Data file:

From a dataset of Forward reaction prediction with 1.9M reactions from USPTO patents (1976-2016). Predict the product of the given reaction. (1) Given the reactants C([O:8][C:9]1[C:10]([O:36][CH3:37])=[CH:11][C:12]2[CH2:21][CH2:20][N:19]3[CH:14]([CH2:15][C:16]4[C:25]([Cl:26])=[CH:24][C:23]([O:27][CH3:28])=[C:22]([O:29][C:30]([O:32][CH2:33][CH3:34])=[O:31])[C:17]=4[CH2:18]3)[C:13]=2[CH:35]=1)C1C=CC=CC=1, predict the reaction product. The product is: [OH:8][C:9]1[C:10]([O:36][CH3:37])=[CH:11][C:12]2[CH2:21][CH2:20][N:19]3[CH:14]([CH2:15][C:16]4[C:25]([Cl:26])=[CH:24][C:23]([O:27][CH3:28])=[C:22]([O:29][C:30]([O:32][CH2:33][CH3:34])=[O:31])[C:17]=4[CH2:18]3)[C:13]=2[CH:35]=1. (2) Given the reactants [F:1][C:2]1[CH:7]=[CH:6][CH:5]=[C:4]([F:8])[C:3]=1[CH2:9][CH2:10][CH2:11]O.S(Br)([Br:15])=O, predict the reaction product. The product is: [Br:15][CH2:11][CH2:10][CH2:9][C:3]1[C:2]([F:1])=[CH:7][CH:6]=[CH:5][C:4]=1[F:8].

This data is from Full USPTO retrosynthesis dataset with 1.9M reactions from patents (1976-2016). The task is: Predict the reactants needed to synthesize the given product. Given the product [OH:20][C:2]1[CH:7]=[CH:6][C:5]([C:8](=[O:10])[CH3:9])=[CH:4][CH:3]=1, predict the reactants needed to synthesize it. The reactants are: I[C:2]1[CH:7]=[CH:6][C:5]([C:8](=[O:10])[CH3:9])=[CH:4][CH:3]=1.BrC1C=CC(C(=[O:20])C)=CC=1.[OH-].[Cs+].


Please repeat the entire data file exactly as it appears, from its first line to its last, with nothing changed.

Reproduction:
From a dataset of Forward reaction prediction with 1.9M reactions from USPTO patents (1976-2016). Predict the product of the given reaction. (1) Given the reactants C([O:8][C:9]1[C:10]([O:36][CH3:37])=[CH:11][C:12]2[CH2:21][CH2:20][N:19]3[CH:14]([CH2:15][C:16]4[C:25]([Cl:26])=[CH:24][C:23]([O:27][CH3:28])=[C:22]([O:29][C:30]([O:32][CH2:33][CH3:34])=[O:31])[C:17]=4[CH2:18]3)[C:13]=2[CH:35]=1)C1C=CC=CC=1, predict the reaction product. The product is: [OH:8][C:9]1[C:10]([O:36][CH3:37])=[CH:11][C:12]2[CH2:21][CH2:20][N:19]3[CH:14]([CH2:15][C:16]4[C:25]([Cl:26])=[CH:24][C:23]([O:27][CH3:28])=[C:22]([O:29][C:30]([O:32][CH2:33][CH3:34])=[O:31])[C:17]=4[CH2:18]3)[C:13]=2[CH:35]=1. (2) Given the reactants [F:1][C:2]1[CH:7]=[CH:6][CH:5]=[C:4]([F:8])[C:3]=1[CH2:9][CH2:10][CH2:11]O.S(Br)([Br:15])=O, predict the reaction product. The product is: [Br:15][CH2:11][CH2:10][CH2:9][C:3]1[C:2]([F:1])=[CH:7][CH:6]=[CH:5][C:4]=1[F:8].

This data is from Full USPTO retrosynthesis dataset with 1.9M reactions from patents (1976-2016). The task is: Predict the reactants needed to synthesize the given product. Given the product [OH:20][C:2]1[CH:7]=[CH:6][C:5]([C:8](=[O:10])[CH3:9])=[CH:4][CH:3]=1, predict the reactants needed to synthesize it. The reactants are: I[C:2]1[CH:7]=[CH:6][C:5]([C:8](=[O:10])[CH3:9])=[CH:4][CH:3]=1.BrC1C=CC(C(=[O:20])C)=CC=1.[OH-].[Cs+].